Kwame Anthony Akroma-Ampim Kusi Appiah, an Anglo-Ghanaian American philosopher, is a cultural theorist and novelist whose interests include political and moral theory, the philosophy of language and mind, literary studies, and African and African-American intellectual history. He teaches at New York University’s department of philosophy and school of law, but has also taught at Yale, Cornell, Duke, Harvard and Princeton universities, and lectured at other prominent universities throughout the world.
He has written widely on philosophy of mind and language, ethics and political philosophy, the philosophy of art, culture, the social sciences and literary studies. His current research focuses on questions about the connection between theory and practice in moral life. From 2008 to 2011, he was Chairman of the Board of the American Philosophical Association; in 2009 to 2012, he was President of the PEN American Center; and in 2016 he was President of the Modern Language Association.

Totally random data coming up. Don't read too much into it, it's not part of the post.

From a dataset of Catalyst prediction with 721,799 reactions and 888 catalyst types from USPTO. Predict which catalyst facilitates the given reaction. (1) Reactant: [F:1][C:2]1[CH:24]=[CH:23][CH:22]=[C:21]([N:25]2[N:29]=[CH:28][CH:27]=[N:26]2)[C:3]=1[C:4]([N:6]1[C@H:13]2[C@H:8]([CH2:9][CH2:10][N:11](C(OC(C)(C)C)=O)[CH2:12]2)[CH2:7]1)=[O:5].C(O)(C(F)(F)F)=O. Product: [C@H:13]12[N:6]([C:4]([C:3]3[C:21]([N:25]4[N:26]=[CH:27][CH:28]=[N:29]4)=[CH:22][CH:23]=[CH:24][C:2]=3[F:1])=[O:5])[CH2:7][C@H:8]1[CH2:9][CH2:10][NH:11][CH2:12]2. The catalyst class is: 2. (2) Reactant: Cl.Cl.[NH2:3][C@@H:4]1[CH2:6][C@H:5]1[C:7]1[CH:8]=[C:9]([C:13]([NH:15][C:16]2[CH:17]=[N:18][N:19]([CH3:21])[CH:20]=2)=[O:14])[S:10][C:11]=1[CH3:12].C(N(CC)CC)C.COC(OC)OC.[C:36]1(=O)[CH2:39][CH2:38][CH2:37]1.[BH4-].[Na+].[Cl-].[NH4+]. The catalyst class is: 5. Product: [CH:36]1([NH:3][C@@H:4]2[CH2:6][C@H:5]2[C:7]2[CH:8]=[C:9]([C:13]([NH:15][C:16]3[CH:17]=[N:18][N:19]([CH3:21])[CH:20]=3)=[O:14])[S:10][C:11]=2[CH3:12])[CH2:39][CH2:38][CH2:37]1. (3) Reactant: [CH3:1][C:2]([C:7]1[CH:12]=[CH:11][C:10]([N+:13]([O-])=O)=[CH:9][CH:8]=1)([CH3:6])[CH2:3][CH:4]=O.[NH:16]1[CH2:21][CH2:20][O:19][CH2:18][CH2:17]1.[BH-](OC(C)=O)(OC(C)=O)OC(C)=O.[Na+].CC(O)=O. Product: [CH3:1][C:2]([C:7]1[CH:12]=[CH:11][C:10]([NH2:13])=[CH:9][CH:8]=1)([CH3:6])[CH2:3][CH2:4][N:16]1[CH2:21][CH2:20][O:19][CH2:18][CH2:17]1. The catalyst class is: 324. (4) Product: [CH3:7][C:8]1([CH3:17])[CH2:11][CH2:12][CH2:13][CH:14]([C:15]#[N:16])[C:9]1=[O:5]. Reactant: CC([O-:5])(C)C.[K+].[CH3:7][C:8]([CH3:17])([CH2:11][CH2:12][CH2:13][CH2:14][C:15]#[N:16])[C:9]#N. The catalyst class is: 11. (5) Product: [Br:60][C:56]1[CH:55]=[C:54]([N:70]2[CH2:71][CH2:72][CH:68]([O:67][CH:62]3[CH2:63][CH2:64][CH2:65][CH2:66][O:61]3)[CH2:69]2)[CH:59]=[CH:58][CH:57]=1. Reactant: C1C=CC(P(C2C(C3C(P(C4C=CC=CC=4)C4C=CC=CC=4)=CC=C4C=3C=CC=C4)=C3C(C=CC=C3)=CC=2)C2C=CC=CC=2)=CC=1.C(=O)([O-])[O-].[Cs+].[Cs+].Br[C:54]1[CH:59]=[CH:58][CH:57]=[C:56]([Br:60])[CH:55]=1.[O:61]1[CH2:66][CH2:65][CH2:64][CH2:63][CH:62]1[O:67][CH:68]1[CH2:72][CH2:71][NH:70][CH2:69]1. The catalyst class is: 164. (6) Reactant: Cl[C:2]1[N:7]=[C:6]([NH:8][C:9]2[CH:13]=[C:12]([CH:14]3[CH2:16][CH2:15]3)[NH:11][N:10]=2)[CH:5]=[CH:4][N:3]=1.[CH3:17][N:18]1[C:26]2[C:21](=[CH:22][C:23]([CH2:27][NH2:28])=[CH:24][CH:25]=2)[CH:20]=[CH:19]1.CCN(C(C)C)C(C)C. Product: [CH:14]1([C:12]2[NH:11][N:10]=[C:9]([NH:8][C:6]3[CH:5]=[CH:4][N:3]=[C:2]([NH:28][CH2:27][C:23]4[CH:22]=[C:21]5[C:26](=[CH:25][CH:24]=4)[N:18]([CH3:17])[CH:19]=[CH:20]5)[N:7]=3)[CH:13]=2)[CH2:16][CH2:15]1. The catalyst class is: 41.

He is the author of three novels and more than a dozen works of philosophy, including the prize- winning In My Father’s House: Africa in the Philosophy of Culture. His recent publications include Cosmopolitanism: Ethics in a World of Strangers, The Honor Code: How Moral Revolutions Happen and Lines of Descent: W. E. B. Du Bois and the Emergence of Identity. His three novels are entitled Avenging Angel, Nobody Likes Letitia, Another Death in Venice. Most recently, he published The Lies That Bind: Rethinking Identity. Since 2015, he has written The Ethicist column for the New York Times. He has also chaired the juries for the Berggruen Prize in Philosophy and the Man-Booker Prize for Fiction.
Professor Appiah was educated at schools in Ghana and England, and trained at Clare College, Cambridge University, where he received a doctorate in philosophy.